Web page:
x = np.arange(140, 191)                                                  
y = norm.pdf(x, loc = fhgtmean, scale = fhgtsd)                                                         
fhgt_hist.plot(x, y, 'purple');

After plotting the density histogram, we create the x- and y-coordinates for the normal curve. We chose the x range as 140 to 190 in order to span the entire range of women's heights. To create y, we use norm.pdf() from scipy.stats to calculate the density of each of those x-values in a distribution that is normal with mean (fhgtmean) and standard deviation (fhgtsd). The final command draws a curve on the existing density histogram by connecting each of the points specified by x and y.

Exercise 2

Based on the this plot, does it appear that the data follow a nearly normal distribution?

Evaluating the normal distribution

Eyeballing the shape of the histogram is one way to determine if the data appear to be nearly normally distributed, but it can be frustrating to decide just how close the histogram is to the curve. An alternative approach involves constructing a normal probability plot, also called a normal Q-Q plot for "quantile-quantile".

In [6]:
from scipy.stats import probplot
import matplotlib.pyplot as plt

probplot(fdims['hgt'], plot = plt);

A data set that is nearly normal will result in a probability plot where the points closely follow the line. Any deviations from normality leads to deviations of these points from the line. The plot for female heights shows points that tend to follow the line but with some errant points towards the tails. We're left with the same problem that we encountered with the histogram above: how close is close enough?

A useful way to address this question is to rephrase it as: what do probability plots look like for data that I know came from a normal distribution? We can answer this by simulating data from a normal distribution using numpy.random.normal().

In [7]:
import numpy as np

sim_norm = np.random.normal(size = len(fdims['hgt']), loc = fhgtmean, scale = fhgtsd)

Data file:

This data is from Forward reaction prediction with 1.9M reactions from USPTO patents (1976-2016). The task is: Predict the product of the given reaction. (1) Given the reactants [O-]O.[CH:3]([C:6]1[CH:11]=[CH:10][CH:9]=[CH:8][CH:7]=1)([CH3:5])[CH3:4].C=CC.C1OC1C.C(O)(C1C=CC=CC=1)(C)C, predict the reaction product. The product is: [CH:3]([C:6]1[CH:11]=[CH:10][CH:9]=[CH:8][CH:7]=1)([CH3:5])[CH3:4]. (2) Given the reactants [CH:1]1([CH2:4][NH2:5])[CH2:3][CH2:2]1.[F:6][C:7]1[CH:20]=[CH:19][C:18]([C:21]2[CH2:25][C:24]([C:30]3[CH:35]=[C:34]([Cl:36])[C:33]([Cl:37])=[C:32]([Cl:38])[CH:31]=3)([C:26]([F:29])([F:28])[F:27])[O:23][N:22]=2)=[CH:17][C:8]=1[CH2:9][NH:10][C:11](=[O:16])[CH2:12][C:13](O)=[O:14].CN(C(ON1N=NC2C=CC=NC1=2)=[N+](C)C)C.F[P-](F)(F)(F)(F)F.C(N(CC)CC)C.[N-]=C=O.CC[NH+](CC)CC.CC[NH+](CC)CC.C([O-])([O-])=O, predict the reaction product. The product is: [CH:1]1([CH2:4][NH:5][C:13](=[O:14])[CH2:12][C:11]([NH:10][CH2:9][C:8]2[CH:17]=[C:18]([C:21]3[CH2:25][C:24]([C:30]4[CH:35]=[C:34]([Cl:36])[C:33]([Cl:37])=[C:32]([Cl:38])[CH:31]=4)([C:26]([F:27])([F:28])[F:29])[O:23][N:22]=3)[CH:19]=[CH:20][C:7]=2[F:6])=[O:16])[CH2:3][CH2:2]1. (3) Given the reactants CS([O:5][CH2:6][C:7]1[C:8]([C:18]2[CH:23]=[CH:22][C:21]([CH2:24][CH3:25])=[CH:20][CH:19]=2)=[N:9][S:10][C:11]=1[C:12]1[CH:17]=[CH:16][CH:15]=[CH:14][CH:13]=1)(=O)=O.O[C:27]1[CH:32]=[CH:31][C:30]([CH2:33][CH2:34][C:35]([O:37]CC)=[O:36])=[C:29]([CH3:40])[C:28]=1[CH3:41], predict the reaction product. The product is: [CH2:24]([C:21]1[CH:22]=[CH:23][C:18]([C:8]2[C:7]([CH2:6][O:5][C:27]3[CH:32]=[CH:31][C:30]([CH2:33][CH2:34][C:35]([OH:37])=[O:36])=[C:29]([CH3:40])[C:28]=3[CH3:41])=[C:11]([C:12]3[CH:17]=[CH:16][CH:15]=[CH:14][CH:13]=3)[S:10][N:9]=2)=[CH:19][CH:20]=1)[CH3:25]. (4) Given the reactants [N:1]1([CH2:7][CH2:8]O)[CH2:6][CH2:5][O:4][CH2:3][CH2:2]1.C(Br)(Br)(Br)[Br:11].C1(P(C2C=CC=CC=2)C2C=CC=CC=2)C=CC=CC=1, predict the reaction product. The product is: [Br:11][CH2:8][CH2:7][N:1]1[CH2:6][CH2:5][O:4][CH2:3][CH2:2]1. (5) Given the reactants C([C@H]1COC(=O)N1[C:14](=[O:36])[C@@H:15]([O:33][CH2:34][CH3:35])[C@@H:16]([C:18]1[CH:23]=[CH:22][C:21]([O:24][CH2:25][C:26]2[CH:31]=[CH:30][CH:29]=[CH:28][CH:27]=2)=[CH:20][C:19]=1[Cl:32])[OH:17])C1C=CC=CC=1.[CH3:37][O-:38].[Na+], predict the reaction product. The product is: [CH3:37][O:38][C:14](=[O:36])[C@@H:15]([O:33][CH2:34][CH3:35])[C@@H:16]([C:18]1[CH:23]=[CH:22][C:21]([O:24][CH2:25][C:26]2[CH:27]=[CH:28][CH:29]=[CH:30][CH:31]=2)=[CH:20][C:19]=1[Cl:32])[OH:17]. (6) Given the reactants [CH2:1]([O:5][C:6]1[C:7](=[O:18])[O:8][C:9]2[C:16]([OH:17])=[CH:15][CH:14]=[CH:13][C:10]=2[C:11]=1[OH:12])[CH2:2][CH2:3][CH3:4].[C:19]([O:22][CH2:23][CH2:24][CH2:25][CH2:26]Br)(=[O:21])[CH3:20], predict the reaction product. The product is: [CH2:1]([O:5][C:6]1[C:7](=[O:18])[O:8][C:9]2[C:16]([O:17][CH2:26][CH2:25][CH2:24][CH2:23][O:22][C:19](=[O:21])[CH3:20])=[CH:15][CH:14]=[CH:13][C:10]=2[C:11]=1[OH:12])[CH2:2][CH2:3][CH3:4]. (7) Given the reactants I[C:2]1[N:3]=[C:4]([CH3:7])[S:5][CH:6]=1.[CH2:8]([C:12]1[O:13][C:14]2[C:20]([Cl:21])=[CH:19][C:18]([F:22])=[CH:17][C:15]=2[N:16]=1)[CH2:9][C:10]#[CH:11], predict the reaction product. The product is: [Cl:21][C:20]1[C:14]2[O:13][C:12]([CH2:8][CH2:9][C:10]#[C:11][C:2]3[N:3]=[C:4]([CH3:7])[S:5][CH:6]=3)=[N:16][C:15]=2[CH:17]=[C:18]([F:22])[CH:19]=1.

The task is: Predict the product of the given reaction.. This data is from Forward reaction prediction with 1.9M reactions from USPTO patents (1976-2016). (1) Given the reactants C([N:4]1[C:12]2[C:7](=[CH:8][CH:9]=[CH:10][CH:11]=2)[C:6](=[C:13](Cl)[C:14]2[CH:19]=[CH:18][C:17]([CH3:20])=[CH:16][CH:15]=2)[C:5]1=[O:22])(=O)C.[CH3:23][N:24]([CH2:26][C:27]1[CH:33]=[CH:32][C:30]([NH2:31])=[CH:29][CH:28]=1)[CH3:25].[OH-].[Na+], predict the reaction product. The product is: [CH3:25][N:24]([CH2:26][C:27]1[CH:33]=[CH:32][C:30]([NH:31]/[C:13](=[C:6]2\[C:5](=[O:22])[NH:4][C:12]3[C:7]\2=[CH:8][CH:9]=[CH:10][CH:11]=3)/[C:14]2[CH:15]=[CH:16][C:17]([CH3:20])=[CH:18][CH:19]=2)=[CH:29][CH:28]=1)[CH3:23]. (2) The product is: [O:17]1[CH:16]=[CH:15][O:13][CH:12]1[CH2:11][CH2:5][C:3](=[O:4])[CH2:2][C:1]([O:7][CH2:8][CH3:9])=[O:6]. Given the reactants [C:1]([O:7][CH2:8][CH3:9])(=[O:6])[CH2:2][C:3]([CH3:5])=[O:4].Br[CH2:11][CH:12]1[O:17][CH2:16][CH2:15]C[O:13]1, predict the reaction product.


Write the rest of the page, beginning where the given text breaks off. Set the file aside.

The first argument indicates how many numbers you'd like to generate, which we specify to be the same number of heights in the fdims data set using the len() function. The last two arguments (loc and scale) determine the mean and standard deviation of the normal distribution from which the simulated sample will be generated. We can take a look at the shape of our simulated data set, sim_norm, as well as its normal probability plot.

Exercise 3

Make a normal probability plot of sim_norm. Do all of the points fall on the line? How does this plot compare to the probability plot for the real data?

Even better than comparing the original plot to a single plot generated from a normal distribution is to compare it to many more plots using the following function:

In [8]:
# draw random samples from a normal distribution eight times, 
# so we can construct eight different normal probability plots
sim_norm_8 = []
for i in range(8):
    sim_norm_8.append(np.random.normal(size = len(fdims['hgt']), loc = fhgtmean, scale = fhgtsd))

# compare the original plot to nine plots generated from a normal distribution.
plt.rcParams['figure.figsize'] = (15, 15)
plt.tight_layout(pad = 1) # adjust the subplots to fit in to the figure area.
plt.subplots_adjust(hspace = 0.6, wspace = 0.6) # adjust the amount of width and height reserved for space between subplots.

plt.subplot(3, 3, 1)
probplot(fdims['hgt'], plot = plt)
plt.title('Normal Q-Q Plot (Data)')

plt.subplot(3, 3, 2)
probplot(sim_norm_8[0], plot = plt)
plt.title('Normal Q-Q Plot (Sim 1)')

plt.subplot(3, 3, 3)
probplot(sim_norm_8[1], plot = plt)
plt.title('Normal Q-Q Plot (Sim 2)')

plt.subplot(3, 3, 4)
probplot(sim_norm_8[2], plot = plt)
plt.title('Normal Q-Q Plot (Sim 3)')

plt.subplot(3, 3, 5)
probplot(sim_norm_8[3], plot = plt)
plt.title('Normal Q-Q Plot (Sim 4)')

plt.subplot(3, 3, 6)
probplot(sim_norm_8[4], plot = plt)
plt.title('Normal Q-Q Plot (Sim 5)')

plt.subplot(3, 3, 7)
probplot(sim_norm_8[5], plot = plt)
plt.title('Normal Q-Q Plot (Sim 6)')

plt.subplot(3, 3, 8)
probplot(sim_norm_8[6], plot = plt)